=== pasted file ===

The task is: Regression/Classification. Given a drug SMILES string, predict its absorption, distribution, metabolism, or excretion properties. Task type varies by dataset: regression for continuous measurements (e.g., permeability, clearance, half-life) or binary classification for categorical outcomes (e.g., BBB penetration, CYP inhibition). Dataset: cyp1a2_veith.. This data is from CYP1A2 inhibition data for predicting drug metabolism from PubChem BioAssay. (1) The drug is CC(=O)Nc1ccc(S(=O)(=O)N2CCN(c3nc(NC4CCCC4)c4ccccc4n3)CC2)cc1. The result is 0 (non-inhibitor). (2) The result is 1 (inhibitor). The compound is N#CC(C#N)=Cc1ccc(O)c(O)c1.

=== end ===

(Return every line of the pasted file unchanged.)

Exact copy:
The task is: Regression/Classification. Given a drug SMILES string, predict its absorption, distribution, metabolism, or excretion properties. Task type varies by dataset: regression for continuous measurements (e.g., permeability, clearance, half-life) or binary classification for categorical outcomes (e.g., BBB penetration, CYP inhibition). Dataset: cyp1a2_veith.. This data is from CYP1A2 inhibition data for predicting drug metabolism from PubChem BioAssay. (1) The drug is CC(=O)Nc1ccc(S(=O)(=O)N2CCN(c3nc(NC4CCCC4)c4ccccc4n3)CC2)cc1. The result is 0 (non-inhibitor). (2) The result is 1 (inhibitor). The compound is N#CC(C#N)=Cc1ccc(O)c(O)c1.